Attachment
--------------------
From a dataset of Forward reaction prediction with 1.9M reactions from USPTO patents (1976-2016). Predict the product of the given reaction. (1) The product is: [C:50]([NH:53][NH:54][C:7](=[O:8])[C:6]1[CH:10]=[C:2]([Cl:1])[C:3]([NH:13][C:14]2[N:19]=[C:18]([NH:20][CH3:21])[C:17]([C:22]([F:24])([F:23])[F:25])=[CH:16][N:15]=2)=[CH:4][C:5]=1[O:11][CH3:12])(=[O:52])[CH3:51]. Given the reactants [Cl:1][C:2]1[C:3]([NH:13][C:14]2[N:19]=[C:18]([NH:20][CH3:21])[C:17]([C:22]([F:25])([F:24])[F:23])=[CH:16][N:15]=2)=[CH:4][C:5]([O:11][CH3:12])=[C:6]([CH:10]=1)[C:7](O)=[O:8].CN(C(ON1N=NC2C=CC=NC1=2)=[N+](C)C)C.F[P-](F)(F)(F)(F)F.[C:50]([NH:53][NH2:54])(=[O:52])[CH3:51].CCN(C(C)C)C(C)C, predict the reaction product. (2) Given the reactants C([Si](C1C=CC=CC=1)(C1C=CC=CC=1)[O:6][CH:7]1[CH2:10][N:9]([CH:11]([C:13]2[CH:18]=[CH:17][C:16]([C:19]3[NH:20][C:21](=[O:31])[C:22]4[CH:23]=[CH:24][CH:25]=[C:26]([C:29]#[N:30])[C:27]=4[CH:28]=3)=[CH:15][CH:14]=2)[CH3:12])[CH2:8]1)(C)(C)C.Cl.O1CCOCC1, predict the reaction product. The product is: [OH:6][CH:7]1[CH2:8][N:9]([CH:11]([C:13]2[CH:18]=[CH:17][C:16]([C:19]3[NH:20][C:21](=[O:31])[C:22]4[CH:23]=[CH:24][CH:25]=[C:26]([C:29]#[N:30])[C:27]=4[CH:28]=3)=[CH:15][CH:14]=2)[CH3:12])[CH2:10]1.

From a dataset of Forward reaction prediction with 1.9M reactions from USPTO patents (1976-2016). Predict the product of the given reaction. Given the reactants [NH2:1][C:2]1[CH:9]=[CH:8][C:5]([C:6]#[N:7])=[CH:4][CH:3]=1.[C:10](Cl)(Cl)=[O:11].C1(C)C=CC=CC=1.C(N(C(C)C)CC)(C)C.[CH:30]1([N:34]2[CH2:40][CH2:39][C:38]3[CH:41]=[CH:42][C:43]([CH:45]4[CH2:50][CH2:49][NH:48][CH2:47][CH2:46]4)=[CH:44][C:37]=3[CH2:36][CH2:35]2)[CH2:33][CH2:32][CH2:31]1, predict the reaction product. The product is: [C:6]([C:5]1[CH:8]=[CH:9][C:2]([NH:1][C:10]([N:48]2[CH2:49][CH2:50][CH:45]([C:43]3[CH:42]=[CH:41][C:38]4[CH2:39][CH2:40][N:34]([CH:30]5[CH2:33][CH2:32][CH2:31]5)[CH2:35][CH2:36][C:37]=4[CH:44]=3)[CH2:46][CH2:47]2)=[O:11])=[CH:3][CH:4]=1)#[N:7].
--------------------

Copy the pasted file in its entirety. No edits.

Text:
From a dataset of Forward reaction prediction with 1.9M reactions from USPTO patents (1976-2016). Predict the product of the given reaction. (1) The product is: [C:50]([NH:53][NH:54][C:7](=[O:8])[C:6]1[CH:10]=[C:2]([Cl:1])[C:3]([NH:13][C:14]2[N:19]=[C:18]([NH:20][CH3:21])[C:17]([C:22]([F:24])([F:23])[F:25])=[CH:16][N:15]=2)=[CH:4][C:5]=1[O:11][CH3:12])(=[O:52])[CH3:51]. Given the reactants [Cl:1][C:2]1[C:3]([NH:13][C:14]2[N:19]=[C:18]([NH:20][CH3:21])[C:17]([C:22]([F:25])([F:24])[F:23])=[CH:16][N:15]=2)=[CH:4][C:5]([O:11][CH3:12])=[C:6]([CH:10]=1)[C:7](O)=[O:8].CN(C(ON1N=NC2C=CC=NC1=2)=[N+](C)C)C.F[P-](F)(F)(F)(F)F.[C:50]([NH:53][NH2:54])(=[O:52])[CH3:51].CCN(C(C)C)C(C)C, predict the reaction product. (2) Given the reactants C([Si](C1C=CC=CC=1)(C1C=CC=CC=1)[O:6][CH:7]1[CH2:10][N:9]([CH:11]([C:13]2[CH:18]=[CH:17][C:16]([C:19]3[NH:20][C:21](=[O:31])[C:22]4[CH:23]=[CH:24][CH:25]=[C:26]([C:29]#[N:30])[C:27]=4[CH:28]=3)=[CH:15][CH:14]=2)[CH3:12])[CH2:8]1)(C)(C)C.Cl.O1CCOCC1, predict the reaction product. The product is: [OH:6][CH:7]1[CH2:8][N:9]([CH:11]([C:13]2[CH:18]=[CH:17][C:16]([C:19]3[NH:20][C:21](=[O:31])[C:22]4[CH:23]=[CH:24][CH:25]=[C:26]([C:29]#[N:30])[C:27]=4[CH:28]=3)=[CH:15][CH:14]=2)[CH3:12])[CH2:10]1.

From a dataset of Forward reaction prediction with 1.9M reactions from USPTO patents (1976-2016). Predict the product of the given reaction. Given the reactants [NH2:1][C:2]1[CH:9]=[CH:8][C:5]([C:6]#[N:7])=[CH:4][CH:3]=1.[C:10](Cl)(Cl)=[O:11].C1(C)C=CC=CC=1.C(N(C(C)C)CC)(C)C.[CH:30]1([N:34]2[CH2:40][CH2:39][C:38]3[CH:41]=[CH:42][C:43]([CH:45]4[CH2:50][CH2:49][NH:48][CH2:47][CH2:46]4)=[CH:44][C:37]=3[CH2:36][CH2:35]2)[CH2:33][CH2:32][CH2:31]1, predict the reaction product. The product is: [C:6]([C:5]1[CH:8]=[CH:9][C:2]([NH:1][C:10]([N:48]2[CH2:49][CH2:50][CH:45]([C:43]3[CH:42]=[CH:41][C:38]4[CH2:39][CH2:40][N:34]([CH:30]5[CH2:33][CH2:32][CH2:31]5)[CH2:35][CH2:36][C:37]=4[CH:44]=3)[CH2:46][CH2:47]2)=[O:11])=[CH:3][CH:4]=1)#[N:7].